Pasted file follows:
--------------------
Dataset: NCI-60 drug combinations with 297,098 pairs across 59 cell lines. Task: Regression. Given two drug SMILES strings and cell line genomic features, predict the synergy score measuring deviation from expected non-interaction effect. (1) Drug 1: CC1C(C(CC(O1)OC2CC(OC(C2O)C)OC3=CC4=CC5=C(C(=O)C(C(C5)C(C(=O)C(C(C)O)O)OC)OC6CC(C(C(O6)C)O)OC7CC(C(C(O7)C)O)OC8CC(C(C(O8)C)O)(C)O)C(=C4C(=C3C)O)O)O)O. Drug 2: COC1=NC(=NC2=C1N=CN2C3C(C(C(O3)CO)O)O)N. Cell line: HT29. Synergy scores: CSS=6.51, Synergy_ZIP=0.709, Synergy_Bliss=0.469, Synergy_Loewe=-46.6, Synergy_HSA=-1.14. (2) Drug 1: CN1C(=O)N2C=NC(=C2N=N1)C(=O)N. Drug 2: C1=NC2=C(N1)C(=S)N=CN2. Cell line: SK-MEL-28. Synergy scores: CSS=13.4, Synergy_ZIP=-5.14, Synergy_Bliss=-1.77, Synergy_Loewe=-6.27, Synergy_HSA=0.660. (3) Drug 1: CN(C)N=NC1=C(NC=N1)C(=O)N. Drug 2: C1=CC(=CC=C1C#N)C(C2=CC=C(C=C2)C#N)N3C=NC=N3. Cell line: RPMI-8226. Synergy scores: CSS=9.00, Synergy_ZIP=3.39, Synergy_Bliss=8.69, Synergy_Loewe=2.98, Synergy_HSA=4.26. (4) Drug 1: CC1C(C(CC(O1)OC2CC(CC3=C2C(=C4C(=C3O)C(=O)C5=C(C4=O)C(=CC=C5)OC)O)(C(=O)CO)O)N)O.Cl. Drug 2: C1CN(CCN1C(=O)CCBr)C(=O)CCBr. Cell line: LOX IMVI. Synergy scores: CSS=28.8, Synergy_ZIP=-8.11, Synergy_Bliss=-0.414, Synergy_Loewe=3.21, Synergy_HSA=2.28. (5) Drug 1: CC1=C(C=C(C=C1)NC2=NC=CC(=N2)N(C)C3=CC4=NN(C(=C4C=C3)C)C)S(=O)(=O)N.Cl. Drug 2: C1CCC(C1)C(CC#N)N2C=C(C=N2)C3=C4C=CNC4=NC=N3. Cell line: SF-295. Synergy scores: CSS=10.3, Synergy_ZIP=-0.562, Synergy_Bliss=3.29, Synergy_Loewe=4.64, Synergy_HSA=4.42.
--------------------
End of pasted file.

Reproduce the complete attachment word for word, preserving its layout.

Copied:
Dataset: NCI-60 drug combinations with 297,098 pairs across 59 cell lines. Task: Regression. Given two drug SMILES strings and cell line genomic features, predict the synergy score measuring deviation from expected non-interaction effect. (1) Drug 1: CC1C(C(CC(O1)OC2CC(OC(C2O)C)OC3=CC4=CC5=C(C(=O)C(C(C5)C(C(=O)C(C(C)O)O)OC)OC6CC(C(C(O6)C)O)OC7CC(C(C(O7)C)O)OC8CC(C(C(O8)C)O)(C)O)C(=C4C(=C3C)O)O)O)O. Drug 2: COC1=NC(=NC2=C1N=CN2C3C(C(C(O3)CO)O)O)N. Cell line: HT29. Synergy scores: CSS=6.51, Synergy_ZIP=0.709, Synergy_Bliss=0.469, Synergy_Loewe=-46.6, Synergy_HSA=-1.14. (2) Drug 1: CN1C(=O)N2C=NC(=C2N=N1)C(=O)N. Drug 2: C1=NC2=C(N1)C(=S)N=CN2. Cell line: SK-MEL-28. Synergy scores: CSS=13.4, Synergy_ZIP=-5.14, Synergy_Bliss=-1.77, Synergy_Loewe=-6.27, Synergy_HSA=0.660. (3) Drug 1: CN(C)N=NC1=C(NC=N1)C(=O)N. Drug 2: C1=CC(=CC=C1C#N)C(C2=CC=C(C=C2)C#N)N3C=NC=N3. Cell line: RPMI-8226. Synergy scores: CSS=9.00, Synergy_ZIP=3.39, Synergy_Bliss=8.69, Synergy_Loewe=2.98, Synergy_HSA=4.26. (4) Drug 1: CC1C(C(CC(O1)OC2CC(CC3=C2C(=C4C(=C3O)C(=O)C5=C(C4=O)C(=CC=C5)OC)O)(C(=O)CO)O)N)O.Cl. Drug 2: C1CN(CCN1C(=O)CCBr)C(=O)CCBr. Cell line: LOX IMVI. Synergy scores: CSS=28.8, Synergy_ZIP=-8.11, Synergy_Bliss=-0.414, Synergy_Loewe=3.21, Synergy_HSA=2.28. (5) Drug 1: CC1=C(C=C(C=C1)NC2=NC=CC(=N2)N(C)C3=CC4=NN(C(=C4C=C3)C)C)S(=O)(=O)N.Cl. Drug 2: C1CCC(C1)C(CC#N)N2C=C(C=N2)C3=C4C=CNC4=NC=N3. Cell line: SF-295. Synergy scores: CSS=10.3, Synergy_ZIP=-0.562, Synergy_Bliss=3.29, Synergy_Loewe=4.64, Synergy_HSA=4.42.